For Honor is set to be released on Valentine’s Day, however, Ubisoft recently gave us an opportunity to spend a few hours with the game and get a sneak peek into how the development is progressing. My immediate thought was that the game was beautiful and that there is a lot of strategy involved in being successful. There are different strategies that go along with the different classes so you will need to spend some time with each class to determine what you think but for me I really enjoyed being an Assassin. An Assassin is quick, nimble and strike efficiently whereas your more tank class characters are slower but more powerful. The first time that I saw For Honor was a couple of years ago at E3 and I really didn’t know what to think. My first impression was that it looked like it might not be something I would enjoy. Then this past year at E3 I was able to go hands on with it and it piqued my interest. After spending an afternoon with it now For Honor not only has my attention but I am looking forward to it being released and being able to spend time with it sitting on my couch.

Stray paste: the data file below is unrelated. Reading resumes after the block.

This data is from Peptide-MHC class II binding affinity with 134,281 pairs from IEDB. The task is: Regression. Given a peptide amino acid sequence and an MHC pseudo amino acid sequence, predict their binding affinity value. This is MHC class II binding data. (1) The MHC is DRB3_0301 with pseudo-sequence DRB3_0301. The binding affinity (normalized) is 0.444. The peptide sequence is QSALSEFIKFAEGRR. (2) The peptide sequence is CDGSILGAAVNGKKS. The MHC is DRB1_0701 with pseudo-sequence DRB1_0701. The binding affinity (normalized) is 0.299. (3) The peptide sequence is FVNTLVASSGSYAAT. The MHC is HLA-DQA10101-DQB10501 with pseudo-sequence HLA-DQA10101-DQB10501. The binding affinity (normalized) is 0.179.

The first thing that we looked at during our time with For Honor was some of the multiplayer functionality. We played the “Elimination” mode first which turned out to be a lot of fun. In this mode two teams of four players are pitted against each other where the last surviving player on the battlefield wins the round for their team. When your character gets taken out you then have to wait for the next round to begin, unless one of your teammates revives you. During my playtime with the game this component was key as there was one instance where I was the only member of my team left standing against the opposition but I was able to get to one of my fallen teammates and revive them to even out the odds a bit. It should be noted though that there is a timer once someone gets taken out. If you don’t revive them by the end of the timer then they are out permanently until the next round. There are also ways you can make sure your opposition doesn’t get revived at all. You can do this by executing your opponent and just killing them outright so that it isn’t possible for them to be revived. There is a bit of strategy in play here because if you execute someone then they aren’t coming back but if you just let the opposition lie there then one of their teammates might run over to try and revive them, at which point you can ambush that guy and take him out.